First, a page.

Aussies petition for more science news – should we?

A group of science students and researchers at Queensland University have started a petition seeking 20,000 names in support of a letter urging Australian youth radio network Triple J to feature more science news.

The group dubbed And in Science quote research from ANU University that suggests the public is very interested in stories about science, health, new discoveries and environmental issues – more so than sport and politics. From the 2010 ANU Poll, which surveyed 1200 Australians:

The latest ANU Poll looked at public attitudes about science. It found that far from being a nation of sports obsessives, Australians would prefer to hear about health issues, medical discoveries and the environment in their news bulletins. However, the poll also found that the public felt poorly informed about science, are confused about climate science, and think politicians are too easily swayed by media reaction when they should be listening to scientists.

Source: ANU Poll 2010
Source: ANU Poll 2010

Here is what And in Science want, specifically:

We, the undersigned, believe that science deserves equivalent representation to that of politics, culture, breaking news, and sport. We believe that science is both interesting and relevant, and meaningfully contributes to our understanding of the world (and universe) around us. Therefore, we hereby petition Triple J (Australia’s publicly owned youth radio station) to include an ‘In science’ report in their hourly news updates, of one or more contemporary and current science news items and of at least 20 seconds duration.

It seems like a reasonable request and I hope they get to their target of 20,000 signatures at

I’d obviously like to see more science coverage in the mainstream media – and that’s an issue I could write a lot about.

But let’s deal for the moment with youth radio in New Zealand.

Ironically, I just did my weekly Dear Science slot on Bfm where I wrap up the big science stories of the week with the Wednesday host of The Wire, Georgia Moselen-Sloog. The station, which is similar to Tripe J in many respects, but is not publicly-funded, actually has a fairly strong science focus. I know this because often I have to drop science or environment stories from Dear Science because they have had significant coverage earlier in the day. A lot of experts and scientists are featured in Bfm interviews. Other stations that are part of the bNet network of student radio stations also cover a lot of science-related stories.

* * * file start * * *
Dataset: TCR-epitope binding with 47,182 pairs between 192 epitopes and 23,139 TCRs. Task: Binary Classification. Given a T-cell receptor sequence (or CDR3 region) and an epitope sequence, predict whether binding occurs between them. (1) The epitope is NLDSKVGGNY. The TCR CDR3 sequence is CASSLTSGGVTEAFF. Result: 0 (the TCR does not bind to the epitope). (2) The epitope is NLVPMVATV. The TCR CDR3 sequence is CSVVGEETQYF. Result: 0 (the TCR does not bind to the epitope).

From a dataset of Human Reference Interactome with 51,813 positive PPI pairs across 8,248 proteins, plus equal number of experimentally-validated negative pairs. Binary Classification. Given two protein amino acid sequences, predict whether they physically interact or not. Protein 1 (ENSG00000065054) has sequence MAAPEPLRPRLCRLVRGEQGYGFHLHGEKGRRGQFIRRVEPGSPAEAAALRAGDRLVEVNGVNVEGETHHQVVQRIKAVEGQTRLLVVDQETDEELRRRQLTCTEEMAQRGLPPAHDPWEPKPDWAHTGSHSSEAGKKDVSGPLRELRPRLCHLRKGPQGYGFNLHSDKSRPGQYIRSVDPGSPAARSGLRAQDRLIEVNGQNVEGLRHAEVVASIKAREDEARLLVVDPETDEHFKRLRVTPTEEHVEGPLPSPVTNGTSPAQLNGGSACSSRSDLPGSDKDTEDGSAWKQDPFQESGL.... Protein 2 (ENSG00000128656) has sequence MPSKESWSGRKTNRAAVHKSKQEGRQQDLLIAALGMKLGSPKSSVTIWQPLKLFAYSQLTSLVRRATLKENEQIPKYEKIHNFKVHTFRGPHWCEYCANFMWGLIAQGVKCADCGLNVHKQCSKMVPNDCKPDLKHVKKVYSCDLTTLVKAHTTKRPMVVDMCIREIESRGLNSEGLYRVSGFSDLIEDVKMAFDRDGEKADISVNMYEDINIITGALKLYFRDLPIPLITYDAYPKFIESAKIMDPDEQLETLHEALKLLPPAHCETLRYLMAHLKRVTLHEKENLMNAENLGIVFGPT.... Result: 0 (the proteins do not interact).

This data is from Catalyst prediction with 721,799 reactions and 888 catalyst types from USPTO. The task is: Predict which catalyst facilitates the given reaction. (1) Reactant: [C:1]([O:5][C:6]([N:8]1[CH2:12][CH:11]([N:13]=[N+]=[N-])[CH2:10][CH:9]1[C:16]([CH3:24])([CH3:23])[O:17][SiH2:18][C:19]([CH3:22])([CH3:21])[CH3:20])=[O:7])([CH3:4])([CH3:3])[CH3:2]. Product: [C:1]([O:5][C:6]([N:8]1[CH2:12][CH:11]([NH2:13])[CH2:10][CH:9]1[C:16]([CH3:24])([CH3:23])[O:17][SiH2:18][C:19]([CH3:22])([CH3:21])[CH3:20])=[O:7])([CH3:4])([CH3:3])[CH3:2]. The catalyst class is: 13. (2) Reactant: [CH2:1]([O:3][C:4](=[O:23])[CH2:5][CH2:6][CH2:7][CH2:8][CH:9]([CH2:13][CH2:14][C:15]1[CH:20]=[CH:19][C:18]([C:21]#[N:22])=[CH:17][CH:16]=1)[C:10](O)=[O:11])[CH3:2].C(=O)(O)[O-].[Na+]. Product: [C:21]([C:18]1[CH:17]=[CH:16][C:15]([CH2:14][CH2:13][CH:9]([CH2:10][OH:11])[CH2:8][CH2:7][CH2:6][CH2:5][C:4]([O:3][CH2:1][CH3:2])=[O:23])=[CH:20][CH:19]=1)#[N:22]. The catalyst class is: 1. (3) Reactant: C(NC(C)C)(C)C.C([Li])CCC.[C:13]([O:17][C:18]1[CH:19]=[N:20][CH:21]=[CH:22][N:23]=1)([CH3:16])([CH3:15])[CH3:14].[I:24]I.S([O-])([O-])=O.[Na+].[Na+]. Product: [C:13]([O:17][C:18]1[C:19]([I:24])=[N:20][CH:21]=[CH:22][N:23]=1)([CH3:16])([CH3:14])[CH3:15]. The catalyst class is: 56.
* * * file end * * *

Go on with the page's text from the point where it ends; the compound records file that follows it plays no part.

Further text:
The point is, I think, that young people host these shows and produce these news bulletins, and young people are particularly interested in science, environment and tech stories. So I think the problem is not so pronounced here as it may be with Triple J.

We will also towards the end of the year see the formation of a youth-orientated news service by Radio New Zealand. This is an exciting project and will see a true multimedia approach to news mainly online, with content also running on National Radio. I’ve spoken to the team behind it – they are enthusiastic about science coverage. Both they and I see it as a great opportunity to communicate science in a way that cuts through with a younger audience.

Mainstream commercial media the problem

So for me, youth-orientated radio does reasonably well on science – there could always be more, but I see good anecdotal evidence that science-related content is a strong part of the news mix.

A problem remains with science coverage in the mainstream media in general. Most editors and executive producers tell me that science stories are no more or less important than other types of stories and need to slug in out with them to find a place on the news agenda. But the reality is that it is down to resourcing. No news outlets, other than Radio New Zealand, have fulltime science reporters on staff. General reporters cover science alongside politics, spot news and crime.

It means that when a science story gets the green light from an editor, it is likely to get a decent treatment. But it also means that there are few dedicated outlets for science news, that long-running topics and issues like climate change are covered randomly and often without much context. This is not ideal and I’ve been pushing for years for more resourcing of dedicated science coverage.

Editors also tell me that science rates well on news websites, which I think helps build the case for dedicated resourcing of the round, though judging by what’s driving traffic to Stuff today, science more often than not, doesn’t get much of a look-in.


I don’t think a petition for more science news will go very far in New Zealand but I’d certainly like to see some decent research done on what sort of news a cross-section of New Zealanders want. If science similarly rates highly as it did in the ANU Poll, the case to push for more science coverage across the board would be very strong.

One Comment

  1. Grant Jacobs

    On the subject of what people want, a few years ago the New York Times tracked what articles readers of the on-line edition of their paper most often referred on and found the most often referred on articles were long-format ‘science’ pieces. (Here in the broadest sense of science and loosely speaking as I’ve long forgotten the details and haven’t time to look it up!)

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